ST. PAUL – The Minnesota House concluded the 2018 session on Sunday, passing a compromise tax conformity and education funding bill, a bonding bill, and a pension bill to Gov. Mark Dayton’s desk for consideration.
“Last year was historic in terms of our successes and we expanded upon that by passing even more tax relief, funding for roads and bridges and other accomplishments such as school safety funding and another strong capital investment package,” said Rep. Dean Urdahl, R-Acton Township. “I am proud of the work we did and now it’s up to the governor to sign this year’s big bills into law. It would be extremely disappointing for him to stand in the way of Minnesotans enjoying the beneficial provisions we put on his desk.”
As chairman of the House Capital Investment Committee, Urdahl personally led to passage an infrastructure-heavy, geographically balanced bonding package featuring $825 million in general obligation bonding to fund construction projects throughout the state. Funding for work in District 18A includes $5 million for an Atwater-Cosmos-Grove City School District Elementary School re-purposing and $100,000 for continued restoration of the Litchfield Opera House.
Urdahl said improved school safety and student mental health were top priorities for the House this year. The bonding bill passed Sunday night brings the total school safety investment to more than $50 million – double the amount proposed by Dayton.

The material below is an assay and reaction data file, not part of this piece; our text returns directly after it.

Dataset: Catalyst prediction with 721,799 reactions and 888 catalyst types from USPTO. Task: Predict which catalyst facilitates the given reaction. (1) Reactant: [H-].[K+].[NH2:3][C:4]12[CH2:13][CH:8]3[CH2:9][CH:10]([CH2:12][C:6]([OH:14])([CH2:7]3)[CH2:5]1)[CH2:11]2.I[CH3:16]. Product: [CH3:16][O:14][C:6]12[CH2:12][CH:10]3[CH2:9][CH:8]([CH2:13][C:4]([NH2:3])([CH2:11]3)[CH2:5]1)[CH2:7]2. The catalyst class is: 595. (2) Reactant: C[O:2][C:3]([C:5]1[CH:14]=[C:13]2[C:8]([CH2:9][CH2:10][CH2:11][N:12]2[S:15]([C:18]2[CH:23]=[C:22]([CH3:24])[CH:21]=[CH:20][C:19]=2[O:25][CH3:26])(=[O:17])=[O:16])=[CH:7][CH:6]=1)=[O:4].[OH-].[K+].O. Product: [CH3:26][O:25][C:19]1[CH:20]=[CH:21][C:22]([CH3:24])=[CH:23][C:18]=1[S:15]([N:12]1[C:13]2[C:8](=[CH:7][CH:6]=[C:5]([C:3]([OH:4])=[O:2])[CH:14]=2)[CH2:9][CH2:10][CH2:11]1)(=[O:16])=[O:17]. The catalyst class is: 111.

The tax conformity and education plan were part of a compromise effort between legislative Republicans and Dayton. The federal conformity plan protects taxpayers, simplifies Minnesota's tax code, and provides the first income tax rate cut in nearly 20 years. It also makes available more than $225 million to help students – nearly $100 million more than what the governor requested, provides new money and additional flexibility for school districts to address budget shortfalls.
Earlier Sunday, the House sent a supplemental budget bill to the governor’s desk. It contains shared priorities like ensuring safe schools, repairing roads and bridges, tackling the opioid epidemic, protecting aging and vulnerable adults, and preventing a cut to caregivers of disabled Minnesotans.
The bills sent to the governor build on what Urdahl called the tremendously successful accomplishments from the 2017 session that included the largest tax cut in nearly two decades, the largest investment in roads and bridges in state history without a gas tax increase, major funding boosts for education, and reforms to lower health care costs and boost health care choices for Minnesota families.
The compromise proposals await action by Dayton in the coming days.